- Volume 5: Internal Security, Criminal Justice, and Centre-State Co-operation
- Volume 6: Environment, Natural Resources, and Infrastructure
- Volume 7: Socio-Economic Development, Public Policy, and Good Governance
- Supplementary Volume 1: Task Force Reports
- Supplementary Volume 2: Research Studies
- Supplementary Volume 2A: Research Studies
- Supplementary Volume 3: Responses from Stakeholders
- Supplementary Volume 4: Regional Consultations
Also, read about the views of the Sarkaria Commission in the linked article.
Main Purpose of the Commission
- To examine the possible role, responsibility, and jurisdiction of the Centre during major and extended eruptions of communal/caste or other social violence or conflicts.
- To review other areas of Centre-State relations including that of taxes and rivers’ linking.
- To study if there is a need to set up a Central law enforcement agency to take up suo moto crimes investigation with inter-state or international ramifications with grave implications on national security.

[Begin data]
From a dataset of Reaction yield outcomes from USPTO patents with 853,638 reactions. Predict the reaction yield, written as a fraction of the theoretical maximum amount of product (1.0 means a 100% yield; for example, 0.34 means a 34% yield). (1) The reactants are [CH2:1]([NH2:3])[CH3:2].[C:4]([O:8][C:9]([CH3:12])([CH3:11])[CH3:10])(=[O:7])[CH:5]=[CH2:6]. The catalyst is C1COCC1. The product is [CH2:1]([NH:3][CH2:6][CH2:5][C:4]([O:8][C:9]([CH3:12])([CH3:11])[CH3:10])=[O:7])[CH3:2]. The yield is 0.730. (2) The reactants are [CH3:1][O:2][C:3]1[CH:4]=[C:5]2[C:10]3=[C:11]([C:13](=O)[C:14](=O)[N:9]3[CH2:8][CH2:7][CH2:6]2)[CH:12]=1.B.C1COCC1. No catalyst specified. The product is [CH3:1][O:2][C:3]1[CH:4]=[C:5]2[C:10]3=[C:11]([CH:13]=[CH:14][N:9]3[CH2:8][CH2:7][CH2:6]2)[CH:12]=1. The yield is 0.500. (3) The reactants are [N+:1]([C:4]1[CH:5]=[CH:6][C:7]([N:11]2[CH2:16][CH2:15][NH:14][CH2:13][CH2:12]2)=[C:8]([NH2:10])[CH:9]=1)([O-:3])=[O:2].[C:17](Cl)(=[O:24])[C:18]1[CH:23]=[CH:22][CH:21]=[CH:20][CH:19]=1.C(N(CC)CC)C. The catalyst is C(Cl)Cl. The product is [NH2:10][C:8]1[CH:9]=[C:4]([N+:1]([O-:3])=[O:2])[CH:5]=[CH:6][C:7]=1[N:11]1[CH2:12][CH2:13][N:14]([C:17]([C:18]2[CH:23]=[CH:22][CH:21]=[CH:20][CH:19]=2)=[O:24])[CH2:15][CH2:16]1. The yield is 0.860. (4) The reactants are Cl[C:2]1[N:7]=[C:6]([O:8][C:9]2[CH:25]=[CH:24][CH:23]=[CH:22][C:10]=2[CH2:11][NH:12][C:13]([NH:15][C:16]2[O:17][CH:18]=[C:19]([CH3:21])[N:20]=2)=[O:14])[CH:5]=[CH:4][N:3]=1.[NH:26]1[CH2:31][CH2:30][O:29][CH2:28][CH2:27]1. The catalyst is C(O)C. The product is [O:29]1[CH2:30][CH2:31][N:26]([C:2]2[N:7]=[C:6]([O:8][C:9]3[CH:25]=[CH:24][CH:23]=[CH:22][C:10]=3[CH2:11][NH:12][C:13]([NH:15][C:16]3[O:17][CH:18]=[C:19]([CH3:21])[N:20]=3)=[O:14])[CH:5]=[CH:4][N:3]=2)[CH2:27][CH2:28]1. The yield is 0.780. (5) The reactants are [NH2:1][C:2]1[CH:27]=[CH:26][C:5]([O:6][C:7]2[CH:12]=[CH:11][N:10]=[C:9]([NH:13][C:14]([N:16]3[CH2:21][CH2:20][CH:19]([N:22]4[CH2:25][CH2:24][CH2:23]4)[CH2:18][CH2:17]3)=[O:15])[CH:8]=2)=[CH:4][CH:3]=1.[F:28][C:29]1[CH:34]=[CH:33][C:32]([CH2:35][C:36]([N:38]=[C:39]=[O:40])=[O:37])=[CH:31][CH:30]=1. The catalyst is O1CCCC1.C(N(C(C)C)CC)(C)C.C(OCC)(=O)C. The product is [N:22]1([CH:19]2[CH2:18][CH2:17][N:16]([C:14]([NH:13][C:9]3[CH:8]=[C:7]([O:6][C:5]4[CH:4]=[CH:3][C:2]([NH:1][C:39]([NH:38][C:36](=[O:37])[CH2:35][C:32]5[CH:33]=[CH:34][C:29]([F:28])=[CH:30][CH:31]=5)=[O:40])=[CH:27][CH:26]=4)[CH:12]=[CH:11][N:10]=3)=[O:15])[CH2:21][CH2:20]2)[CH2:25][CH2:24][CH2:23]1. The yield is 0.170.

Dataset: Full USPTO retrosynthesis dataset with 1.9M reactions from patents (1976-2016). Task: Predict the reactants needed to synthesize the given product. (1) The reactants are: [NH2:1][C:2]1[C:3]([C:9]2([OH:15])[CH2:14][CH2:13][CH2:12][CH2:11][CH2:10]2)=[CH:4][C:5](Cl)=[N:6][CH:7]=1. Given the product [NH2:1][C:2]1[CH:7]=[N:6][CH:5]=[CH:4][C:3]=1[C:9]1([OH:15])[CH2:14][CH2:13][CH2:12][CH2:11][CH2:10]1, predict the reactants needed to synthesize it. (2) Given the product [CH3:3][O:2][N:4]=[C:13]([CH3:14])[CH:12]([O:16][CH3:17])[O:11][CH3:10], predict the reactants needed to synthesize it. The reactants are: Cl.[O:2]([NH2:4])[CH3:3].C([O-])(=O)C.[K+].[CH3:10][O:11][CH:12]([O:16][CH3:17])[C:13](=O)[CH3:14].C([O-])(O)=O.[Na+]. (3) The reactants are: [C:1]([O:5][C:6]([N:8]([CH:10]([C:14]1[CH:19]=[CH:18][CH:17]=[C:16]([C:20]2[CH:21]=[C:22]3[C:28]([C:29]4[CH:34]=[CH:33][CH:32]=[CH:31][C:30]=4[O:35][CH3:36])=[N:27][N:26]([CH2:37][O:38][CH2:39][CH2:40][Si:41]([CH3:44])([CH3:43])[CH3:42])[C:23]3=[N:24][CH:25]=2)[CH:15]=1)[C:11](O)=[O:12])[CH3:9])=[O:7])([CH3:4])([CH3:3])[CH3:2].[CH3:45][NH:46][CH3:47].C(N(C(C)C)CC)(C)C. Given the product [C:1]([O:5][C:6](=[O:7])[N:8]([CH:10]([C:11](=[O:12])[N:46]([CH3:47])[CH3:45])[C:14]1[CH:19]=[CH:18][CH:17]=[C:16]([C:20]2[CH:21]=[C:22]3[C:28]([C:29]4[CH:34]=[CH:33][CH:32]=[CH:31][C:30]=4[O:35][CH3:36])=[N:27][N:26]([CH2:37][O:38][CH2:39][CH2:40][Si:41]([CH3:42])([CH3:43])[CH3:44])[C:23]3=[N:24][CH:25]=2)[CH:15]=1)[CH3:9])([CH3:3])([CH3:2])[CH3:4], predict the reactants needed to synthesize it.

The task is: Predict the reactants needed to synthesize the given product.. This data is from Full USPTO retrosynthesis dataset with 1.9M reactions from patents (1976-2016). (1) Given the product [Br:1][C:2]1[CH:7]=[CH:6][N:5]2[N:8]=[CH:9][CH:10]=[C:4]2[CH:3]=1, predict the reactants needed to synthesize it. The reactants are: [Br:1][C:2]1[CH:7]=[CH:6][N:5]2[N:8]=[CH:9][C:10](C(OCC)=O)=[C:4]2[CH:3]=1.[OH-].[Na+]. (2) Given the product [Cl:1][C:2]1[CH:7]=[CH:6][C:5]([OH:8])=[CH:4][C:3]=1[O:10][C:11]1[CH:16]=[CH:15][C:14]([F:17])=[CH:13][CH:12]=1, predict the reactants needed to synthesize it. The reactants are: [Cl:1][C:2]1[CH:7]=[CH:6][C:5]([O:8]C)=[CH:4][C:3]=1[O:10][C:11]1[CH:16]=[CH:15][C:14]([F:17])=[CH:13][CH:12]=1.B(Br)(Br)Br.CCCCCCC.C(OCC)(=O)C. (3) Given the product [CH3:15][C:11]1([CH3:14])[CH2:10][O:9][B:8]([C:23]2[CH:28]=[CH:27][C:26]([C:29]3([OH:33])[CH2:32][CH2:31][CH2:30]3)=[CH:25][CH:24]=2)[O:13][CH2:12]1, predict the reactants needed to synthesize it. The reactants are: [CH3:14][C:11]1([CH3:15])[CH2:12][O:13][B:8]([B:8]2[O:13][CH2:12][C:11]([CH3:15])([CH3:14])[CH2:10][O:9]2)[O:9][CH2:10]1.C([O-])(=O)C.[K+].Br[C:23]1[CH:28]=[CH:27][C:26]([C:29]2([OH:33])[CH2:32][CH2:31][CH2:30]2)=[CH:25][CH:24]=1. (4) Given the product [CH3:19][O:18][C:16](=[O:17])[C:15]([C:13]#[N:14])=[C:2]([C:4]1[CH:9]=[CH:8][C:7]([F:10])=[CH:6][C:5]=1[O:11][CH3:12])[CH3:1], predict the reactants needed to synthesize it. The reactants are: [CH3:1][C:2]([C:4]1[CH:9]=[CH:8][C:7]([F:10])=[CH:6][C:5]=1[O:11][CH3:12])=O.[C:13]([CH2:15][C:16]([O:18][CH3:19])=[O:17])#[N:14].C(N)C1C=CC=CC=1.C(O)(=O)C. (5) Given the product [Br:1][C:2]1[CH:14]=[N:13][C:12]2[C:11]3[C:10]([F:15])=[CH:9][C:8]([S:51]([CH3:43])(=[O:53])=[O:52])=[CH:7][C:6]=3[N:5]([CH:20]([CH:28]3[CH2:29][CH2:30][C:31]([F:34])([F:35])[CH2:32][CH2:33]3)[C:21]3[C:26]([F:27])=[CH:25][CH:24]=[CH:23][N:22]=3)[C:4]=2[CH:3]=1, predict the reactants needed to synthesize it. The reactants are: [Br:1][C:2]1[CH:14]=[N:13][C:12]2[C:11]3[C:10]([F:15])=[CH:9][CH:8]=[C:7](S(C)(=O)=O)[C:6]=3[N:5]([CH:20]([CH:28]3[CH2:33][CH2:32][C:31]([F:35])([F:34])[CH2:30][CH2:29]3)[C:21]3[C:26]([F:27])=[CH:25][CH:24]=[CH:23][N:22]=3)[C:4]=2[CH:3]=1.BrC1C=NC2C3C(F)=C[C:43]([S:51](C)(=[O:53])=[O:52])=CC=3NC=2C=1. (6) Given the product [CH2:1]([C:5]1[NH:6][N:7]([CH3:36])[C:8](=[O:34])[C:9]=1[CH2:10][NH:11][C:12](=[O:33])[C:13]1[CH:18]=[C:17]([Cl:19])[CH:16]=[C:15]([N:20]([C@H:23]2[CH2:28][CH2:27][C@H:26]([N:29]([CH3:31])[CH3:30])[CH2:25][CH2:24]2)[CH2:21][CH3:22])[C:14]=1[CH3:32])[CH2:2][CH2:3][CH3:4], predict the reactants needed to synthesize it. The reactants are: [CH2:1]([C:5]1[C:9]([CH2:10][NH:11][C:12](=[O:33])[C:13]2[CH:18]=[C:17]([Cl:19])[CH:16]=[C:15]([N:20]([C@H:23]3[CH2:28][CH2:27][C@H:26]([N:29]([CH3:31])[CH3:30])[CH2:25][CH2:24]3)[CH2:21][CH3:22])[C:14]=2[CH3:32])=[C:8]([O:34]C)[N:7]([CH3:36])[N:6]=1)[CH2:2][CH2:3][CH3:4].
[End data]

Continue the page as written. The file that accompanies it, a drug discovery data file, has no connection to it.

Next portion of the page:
- To see the feasibility of suo moto deployment of central forces in the States if needed.
- To examine the role and responsibility of the centre with respect to the states in the effective devolution of autonomy and powers to the Panchayati Raj institutions and other local bodies.
- To support independent planning and budgeting at the district level and linking Central assistance of states to States’ performance.
- To examine the relevance of separate taxes for freeing inter-state trade to establish a unified domestic market.
- To examine the role and removal procedures of governors.
In brief, it can be said that the chief objective of the Commission was to examine the prospect of “giving sweeping powers to the Union government to deploy central forces in the states and the investigation of crimes affecting national security.”
Punchhi Commission Report Summary
PUNCHHI COMMISSION MAIN RECOMMENDATIONS
The Commission gave 312 recommendations in its report. Some of the major recommendations are given below: